How @digitalocean just killed our company @raisupcom

twitter.com/w3Nicolas/status/1

Thread intéressant sur une entreprise dont tous les serveurs ont été bloqués par DO qui révèle une possibilité à laquelle je n'avais pas pensé : qu'un hébergeur peut bloquer toute une infra et tuer un business rapidement. D'où encore une fois le besoin de rapatrier ses données sur un support qu'on contrôle régulièrement.

@carlchenet @digitalocean This is unpleasant. I hope it went well in the end.

It would be very easy to laugh at the DO client for doing silly things like not having local backups that nobody can take away from them. But running a startup requires paying attention to so many details and aspects that it is easy, indeed likely, that one overlooks at least one, and that's all it takes for a disaster.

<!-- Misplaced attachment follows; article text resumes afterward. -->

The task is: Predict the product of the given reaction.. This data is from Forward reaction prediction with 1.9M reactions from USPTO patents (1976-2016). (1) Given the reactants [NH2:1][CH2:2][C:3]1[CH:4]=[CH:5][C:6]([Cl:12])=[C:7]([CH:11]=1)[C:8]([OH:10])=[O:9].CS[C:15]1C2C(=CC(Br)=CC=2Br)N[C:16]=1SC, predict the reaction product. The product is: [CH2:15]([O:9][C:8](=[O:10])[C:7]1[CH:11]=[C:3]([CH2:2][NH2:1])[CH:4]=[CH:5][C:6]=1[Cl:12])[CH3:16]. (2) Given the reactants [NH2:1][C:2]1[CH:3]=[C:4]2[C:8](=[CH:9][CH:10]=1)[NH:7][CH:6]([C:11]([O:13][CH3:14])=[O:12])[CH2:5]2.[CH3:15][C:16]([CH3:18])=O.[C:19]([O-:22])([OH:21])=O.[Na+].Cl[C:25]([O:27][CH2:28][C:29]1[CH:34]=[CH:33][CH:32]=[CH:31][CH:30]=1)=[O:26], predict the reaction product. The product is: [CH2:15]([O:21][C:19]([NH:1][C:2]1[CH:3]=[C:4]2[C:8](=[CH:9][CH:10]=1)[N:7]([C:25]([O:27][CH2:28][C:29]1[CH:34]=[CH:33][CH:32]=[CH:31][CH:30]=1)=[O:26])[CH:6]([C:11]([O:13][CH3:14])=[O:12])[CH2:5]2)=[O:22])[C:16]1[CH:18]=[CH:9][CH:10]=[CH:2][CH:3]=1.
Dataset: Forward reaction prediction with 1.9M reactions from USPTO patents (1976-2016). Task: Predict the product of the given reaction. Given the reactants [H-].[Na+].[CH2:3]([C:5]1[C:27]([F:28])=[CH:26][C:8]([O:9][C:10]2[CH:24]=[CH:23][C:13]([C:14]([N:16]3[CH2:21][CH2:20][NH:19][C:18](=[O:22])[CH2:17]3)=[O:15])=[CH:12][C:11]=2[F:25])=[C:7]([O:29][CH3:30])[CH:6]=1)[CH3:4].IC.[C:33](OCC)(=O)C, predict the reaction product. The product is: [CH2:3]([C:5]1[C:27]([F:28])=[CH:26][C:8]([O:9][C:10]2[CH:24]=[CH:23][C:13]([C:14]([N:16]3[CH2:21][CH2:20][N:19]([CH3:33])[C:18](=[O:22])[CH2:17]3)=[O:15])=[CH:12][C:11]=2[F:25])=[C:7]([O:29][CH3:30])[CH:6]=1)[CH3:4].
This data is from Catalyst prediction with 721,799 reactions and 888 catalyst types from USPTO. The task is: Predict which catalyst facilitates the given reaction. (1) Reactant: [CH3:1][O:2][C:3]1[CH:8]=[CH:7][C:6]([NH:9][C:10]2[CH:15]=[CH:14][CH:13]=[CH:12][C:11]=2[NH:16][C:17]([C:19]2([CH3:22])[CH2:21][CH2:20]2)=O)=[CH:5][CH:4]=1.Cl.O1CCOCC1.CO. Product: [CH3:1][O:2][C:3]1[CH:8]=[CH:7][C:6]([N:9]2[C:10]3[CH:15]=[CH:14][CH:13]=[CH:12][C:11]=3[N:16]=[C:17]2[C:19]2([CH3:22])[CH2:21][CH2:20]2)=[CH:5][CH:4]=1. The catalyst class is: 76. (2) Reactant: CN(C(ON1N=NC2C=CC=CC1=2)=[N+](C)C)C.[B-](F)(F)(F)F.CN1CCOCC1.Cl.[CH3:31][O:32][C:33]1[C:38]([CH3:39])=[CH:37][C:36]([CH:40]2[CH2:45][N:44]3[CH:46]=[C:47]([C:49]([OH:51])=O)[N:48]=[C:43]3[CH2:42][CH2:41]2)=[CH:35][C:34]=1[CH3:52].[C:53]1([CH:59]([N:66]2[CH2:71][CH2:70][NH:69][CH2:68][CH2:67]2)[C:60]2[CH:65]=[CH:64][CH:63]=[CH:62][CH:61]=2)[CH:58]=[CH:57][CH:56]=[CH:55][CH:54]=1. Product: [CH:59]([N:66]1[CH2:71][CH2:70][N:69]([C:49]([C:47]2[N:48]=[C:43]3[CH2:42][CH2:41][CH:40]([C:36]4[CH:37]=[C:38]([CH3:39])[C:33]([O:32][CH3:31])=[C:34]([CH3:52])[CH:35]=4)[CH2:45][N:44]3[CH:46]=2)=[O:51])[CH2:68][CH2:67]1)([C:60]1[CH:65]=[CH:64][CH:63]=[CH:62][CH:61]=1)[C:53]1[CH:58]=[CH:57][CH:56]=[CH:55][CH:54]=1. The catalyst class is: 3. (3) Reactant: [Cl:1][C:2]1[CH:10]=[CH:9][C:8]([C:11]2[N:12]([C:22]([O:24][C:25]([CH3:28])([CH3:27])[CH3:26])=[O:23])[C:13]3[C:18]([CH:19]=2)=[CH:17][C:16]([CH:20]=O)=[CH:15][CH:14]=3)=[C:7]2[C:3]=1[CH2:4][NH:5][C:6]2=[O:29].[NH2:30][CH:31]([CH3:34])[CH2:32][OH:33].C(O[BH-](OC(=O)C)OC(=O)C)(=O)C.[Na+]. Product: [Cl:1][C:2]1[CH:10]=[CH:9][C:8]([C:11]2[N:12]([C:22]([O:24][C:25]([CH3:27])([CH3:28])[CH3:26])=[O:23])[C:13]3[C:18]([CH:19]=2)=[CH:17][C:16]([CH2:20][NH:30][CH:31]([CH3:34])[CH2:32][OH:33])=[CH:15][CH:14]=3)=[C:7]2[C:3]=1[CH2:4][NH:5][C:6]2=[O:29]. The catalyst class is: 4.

So I don't laugh, or say they should've been more careful, and I hope nobody else does, either.

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@liw @carlchenet @digitalocean striking to me is the "drop dead end of thread" (rephrased in corp speak). I have seen similar posted before and there seems to be a perception that limits legal liability vs explaining and providing a way to followup

@joeyh @liw @carlchenet moisey jumped in on the thread and intervened, but unless there's something to the story we don't know, it probably shouldn't require a DO founder to exercise special authority to resolve something like this.

that said, i wonder how many similar stories can be told about larger providers with even less perceived obligation / incentive to reverse a decision. this certainly isn't the only desperate appeal to social media i've seen...

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